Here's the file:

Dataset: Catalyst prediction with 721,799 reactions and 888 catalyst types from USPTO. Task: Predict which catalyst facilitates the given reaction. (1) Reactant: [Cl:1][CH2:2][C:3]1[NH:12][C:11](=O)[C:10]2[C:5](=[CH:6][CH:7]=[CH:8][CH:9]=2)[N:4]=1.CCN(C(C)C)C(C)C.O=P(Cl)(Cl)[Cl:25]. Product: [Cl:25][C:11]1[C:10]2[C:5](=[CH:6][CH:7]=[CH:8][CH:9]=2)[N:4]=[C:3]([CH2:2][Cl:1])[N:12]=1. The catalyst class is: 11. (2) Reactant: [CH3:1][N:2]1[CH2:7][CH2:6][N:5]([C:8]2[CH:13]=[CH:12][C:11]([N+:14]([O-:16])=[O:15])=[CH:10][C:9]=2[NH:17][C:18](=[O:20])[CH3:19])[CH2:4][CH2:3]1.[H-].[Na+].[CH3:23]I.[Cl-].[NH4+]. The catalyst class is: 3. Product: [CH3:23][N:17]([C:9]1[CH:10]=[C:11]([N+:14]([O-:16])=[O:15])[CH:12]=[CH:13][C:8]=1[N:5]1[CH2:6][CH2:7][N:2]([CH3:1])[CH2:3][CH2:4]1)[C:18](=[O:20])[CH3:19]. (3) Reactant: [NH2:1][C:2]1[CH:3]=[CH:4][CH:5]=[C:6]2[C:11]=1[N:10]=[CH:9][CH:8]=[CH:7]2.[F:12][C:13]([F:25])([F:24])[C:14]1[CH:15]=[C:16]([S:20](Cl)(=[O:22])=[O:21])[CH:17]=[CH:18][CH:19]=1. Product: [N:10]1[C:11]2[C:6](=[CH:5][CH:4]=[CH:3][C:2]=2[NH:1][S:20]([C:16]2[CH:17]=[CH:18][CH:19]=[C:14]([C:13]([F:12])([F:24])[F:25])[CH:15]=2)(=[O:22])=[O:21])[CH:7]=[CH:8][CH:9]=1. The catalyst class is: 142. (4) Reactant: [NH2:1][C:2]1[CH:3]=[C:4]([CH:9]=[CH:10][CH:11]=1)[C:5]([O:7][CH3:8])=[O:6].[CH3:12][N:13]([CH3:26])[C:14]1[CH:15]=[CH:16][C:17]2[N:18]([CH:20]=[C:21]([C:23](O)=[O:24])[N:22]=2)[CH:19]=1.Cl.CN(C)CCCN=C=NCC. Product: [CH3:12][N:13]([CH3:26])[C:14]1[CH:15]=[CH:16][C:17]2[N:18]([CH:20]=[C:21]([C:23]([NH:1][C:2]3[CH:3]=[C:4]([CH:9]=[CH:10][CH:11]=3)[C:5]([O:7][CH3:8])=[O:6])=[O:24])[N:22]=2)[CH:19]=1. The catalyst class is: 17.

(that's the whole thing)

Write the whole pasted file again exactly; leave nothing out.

Dataset: Catalyst prediction with 721,799 reactions and 888 catalyst types from USPTO. Task: Predict which catalyst facilitates the given reaction. (1) Reactant: [Cl:1][CH2:2][C:3]1[NH:12][C:11](=O)[C:10]2[C:5](=[CH:6][CH:7]=[CH:8][CH:9]=2)[N:4]=1.CCN(C(C)C)C(C)C.O=P(Cl)(Cl)[Cl:25]. Product: [Cl:25][C:11]1[C:10]2[C:5](=[CH:6][CH:7]=[CH:8][CH:9]=2)[N:4]=[C:3]([CH2:2][Cl:1])[N:12]=1. The catalyst class is: 11. (2) Reactant: [CH3:1][N:2]1[CH2:7][CH2:6][N:5]([C:8]2[CH:13]=[CH:12][C:11]([N+:14]([O-:16])=[O:15])=[CH:10][C:9]=2[NH:17][C:18](=[O:20])[CH3:19])[CH2:4][CH2:3]1.[H-].[Na+].[CH3:23]I.[Cl-].[NH4+]. The catalyst class is: 3. Product: [CH3:23][N:17]([C:9]1[CH:10]=[C:11]([N+:14]([O-:16])=[O:15])[CH:12]=[CH:13][C:8]=1[N:5]1[CH2:6][CH2:7][N:2]([CH3:1])[CH2:3][CH2:4]1)[C:18](=[O:20])[CH3:19]. (3) Reactant: [NH2:1][C:2]1[CH:3]=[CH:4][CH:5]=[C:6]2[C:11]=1[N:10]=[CH:9][CH:8]=[CH:7]2.[F:12][C:13]([F:25])([F:24])[C:14]1[CH:15]=[C:16]([S:20](Cl)(=[O:22])=[O:21])[CH:17]=[CH:18][CH:19]=1. Product: [N:10]1[C:11]2[C:6](=[CH:5][CH:4]=[CH:3][C:2]=2[NH:1][S:20]([C:16]2[CH:17]=[CH:18][CH:19]=[C:14]([C:13]([F:12])([F:24])[F:25])[CH:15]=2)(=[O:22])=[O:21])[CH:7]=[CH:8][CH:9]=1. The catalyst class is: 142. (4) Reactant: [NH2:1][C:2]1[CH:3]=[C:4]([CH:9]=[CH:10][CH:11]=1)[C:5]([O:7][CH3:8])=[O:6].[CH3:12][N:13]([CH3:26])[C:14]1[CH:15]=[CH:16][C:17]2[N:18]([CH:20]=[C:21]([C:23](O)=[O:24])[N:22]=2)[CH:19]=1.Cl.CN(C)CCCN=C=NCC. Product: [CH3:12][N:13]([CH3:26])[C:14]1[CH:15]=[CH:16][C:17]2[N:18]([CH:20]=[C:21]([C:23]([NH:1][C:2]3[CH:3]=[C:4]([CH:9]=[CH:10][CH:11]=3)[C:5]([O:7][CH3:8])=[O:6])=[O:24])[N:22]=2)[CH:19]=1. The catalyst class is: 17.